Understand why.

Whining can be a sign of tiredness or hunger. It can also often be caused by boredom or frustration. If you can, stop what you’re doing and try and figure out the cause of the whining.

Change the activity.

When the whining starts, it may be that they need a distraction. Help them start a new activity that’s different to what they were doing. Try reading a story together if they’ve been jumping around. Or if they’ve been sitting for a while, do something energetic inside or outside.

Spot whining triggers.

Often there are triggers that regularly lead to whining. If you notice your child whines every time you make a phone call, or visit a certain friend, plan ahead and find something entertaining for them to do while you’re occupied. Think about what it feels like when you have to wait for something or someone - do you get a bit whiny too? Talk with the kids before you go visiting or get on the phone – ask them what they can do while you’re busy.

Replay their whining back to them.

If whining is becoming a habit, try replaying back to your child how unpleasant it sounds. Avoid doing it when you’re angry or in a way that shames them. Say something like “So which do you like - my whiny voice or my happy voice?

Try distraction.

If whining continues, try distracting your child by saying “Oh, look at that cat over there, or wow what a pretty flower, let’s see what it smells like.” 

Don't allow whining to build up.

When you can hear the whining start, say something like “Sorry I can’t hear you when you talk in that whiny voice, where’s your happy voice gone?” You can break the mood by saying something like “shall we look for your happy voice? and start tickling around their neck.
Once your child realises the whine isn’t getting them anything, they’re more likely to try a normal voice. Listen to their request and if you can, say yes. This makes it more likely that they will use their happy voice next time. If you can’t, explain why and what you can offer instead.

Answer questions promptly to head off whining.

Calmly and promptly answering your child’s request (even if you have to say no), rather than ignoring it often prevents whining as your child does not have to resort to an irritating voice to get through to you.
If they continue to whine after you’ve said no, give them a cuddle and say something like I know you feel sad when you can’t have…..” then completely ignore any further whining. Move to another room if you find yourself getting angry but don’t give any attention to the whining.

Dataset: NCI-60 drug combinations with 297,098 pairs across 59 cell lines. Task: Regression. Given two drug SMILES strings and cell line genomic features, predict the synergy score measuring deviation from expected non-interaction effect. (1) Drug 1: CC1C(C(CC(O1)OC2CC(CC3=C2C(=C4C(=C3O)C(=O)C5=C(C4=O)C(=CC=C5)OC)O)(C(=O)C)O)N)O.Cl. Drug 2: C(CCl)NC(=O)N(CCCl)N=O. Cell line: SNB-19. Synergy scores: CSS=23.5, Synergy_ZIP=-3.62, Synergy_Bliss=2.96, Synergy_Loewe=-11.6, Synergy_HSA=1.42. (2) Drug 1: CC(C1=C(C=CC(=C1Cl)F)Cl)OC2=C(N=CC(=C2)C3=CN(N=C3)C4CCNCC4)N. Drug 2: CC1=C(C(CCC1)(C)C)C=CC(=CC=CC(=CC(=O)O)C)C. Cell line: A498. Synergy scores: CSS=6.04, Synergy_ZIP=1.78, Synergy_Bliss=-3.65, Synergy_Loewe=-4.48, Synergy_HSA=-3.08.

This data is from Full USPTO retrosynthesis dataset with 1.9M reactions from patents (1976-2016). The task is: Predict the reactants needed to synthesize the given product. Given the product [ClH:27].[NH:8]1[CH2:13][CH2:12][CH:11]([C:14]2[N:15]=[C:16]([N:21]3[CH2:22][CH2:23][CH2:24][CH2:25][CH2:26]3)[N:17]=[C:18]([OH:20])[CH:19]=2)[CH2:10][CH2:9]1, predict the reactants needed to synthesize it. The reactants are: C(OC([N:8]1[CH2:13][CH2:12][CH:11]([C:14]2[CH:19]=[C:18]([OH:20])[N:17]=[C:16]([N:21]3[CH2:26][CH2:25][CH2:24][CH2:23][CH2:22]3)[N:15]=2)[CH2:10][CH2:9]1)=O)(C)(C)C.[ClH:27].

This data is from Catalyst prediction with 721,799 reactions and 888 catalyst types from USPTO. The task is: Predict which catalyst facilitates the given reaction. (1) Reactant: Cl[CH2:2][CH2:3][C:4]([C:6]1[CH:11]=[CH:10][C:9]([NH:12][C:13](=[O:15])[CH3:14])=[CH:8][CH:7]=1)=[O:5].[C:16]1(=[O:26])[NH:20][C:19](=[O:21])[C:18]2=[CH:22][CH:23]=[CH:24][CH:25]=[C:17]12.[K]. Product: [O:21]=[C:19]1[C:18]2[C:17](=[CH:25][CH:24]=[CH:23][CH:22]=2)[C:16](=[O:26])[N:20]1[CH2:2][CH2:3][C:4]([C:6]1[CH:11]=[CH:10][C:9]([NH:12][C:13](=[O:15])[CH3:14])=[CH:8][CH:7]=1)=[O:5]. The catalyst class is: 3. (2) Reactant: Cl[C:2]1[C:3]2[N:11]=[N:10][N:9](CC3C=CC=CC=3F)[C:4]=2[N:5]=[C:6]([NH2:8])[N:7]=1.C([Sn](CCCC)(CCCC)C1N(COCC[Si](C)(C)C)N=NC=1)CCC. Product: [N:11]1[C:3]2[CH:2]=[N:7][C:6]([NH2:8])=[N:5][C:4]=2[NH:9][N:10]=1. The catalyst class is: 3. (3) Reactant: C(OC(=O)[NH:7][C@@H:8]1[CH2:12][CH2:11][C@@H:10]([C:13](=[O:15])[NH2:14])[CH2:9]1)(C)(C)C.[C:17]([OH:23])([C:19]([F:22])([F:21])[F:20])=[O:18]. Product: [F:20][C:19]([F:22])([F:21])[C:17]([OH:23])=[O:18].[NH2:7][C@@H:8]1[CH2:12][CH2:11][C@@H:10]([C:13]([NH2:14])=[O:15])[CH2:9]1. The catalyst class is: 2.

Limit opportunities for frustration.

Sometimes frustration at not being able to master a new skill can make kids whine. So if you notice your child whining after trying to play with or do something that he’s not quite ready for, consider either giving them a hand, or moving them onto another activity or toy. You could put that toy away for a while so they can come back to it fresh another day.

Make sure your child gets plenty of positive attention.

Whining is really a bid for your attention, and if you’re regularly ignoring your child because you’re too busy to give them enough attention, then whining is more likely.  If you feel like you don’t have enough time to give them your full attention try and make the care routines like feeding, dressing, bathing into fun times for talking, singing and playing together. Sometimes it’s best to put them first and let other things wait.

Over it? Use your phone timer to set a time limit for a play activity – your full attention for five minutes is better than half pai for longer.

Need back-up? Family members might be willing to help but not sure what to do. . Be specific – “could you please bath/feed change/dress baby”

Feeling like a bad parent? Look around and check is there anything that could be dangerous to the kids? If not, relax – you’re doing OK!

Feel like you’re always on the go? Your kids are the most important thing - and they’re only young once. Think about what absolutely must be done now and what can wait.

Worried what others think of your parenting? What your kids think of you is what really matters! If you focus on them, you’re already doing a great job.

Feeling down? Talking with someone you trust can be the first step to finding help. Working out whether your feelings are temporary or more lasting is important. Depressed? Writing down your feelings in a daily diary will help you monitor whether it’s getting better or worse. This will also help you explain better if you go to your doctor.

Sick of yelling? Try singing your frustration instead. If you hop or jump at the same time, everyone gets the giggles — another great tension buster!

Feeling yuk? If no-one else can help with the kids, grab a pillow and blanket - set up camp in your lounge until you start to feel better

Had enough? You may feel like you need alcohol or drugs to relax – but they often make the situation worse, especially when you have to deal with kids. Who could help you cut down or cut it out?

Stress over unpaid bills? Have a banking setup that automatically takes money out for your main bills first. Then you know what you have left to survive on.

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Putting it all together

SKIP’s approach is based on six things which children need from parents to help them grow into happy, capable adults.

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  • Love & warmth

  • Talking & listening

  • Guidance & understanding

  • A structured & secure world

  • Consistency & consequences

  • Limits & boundaries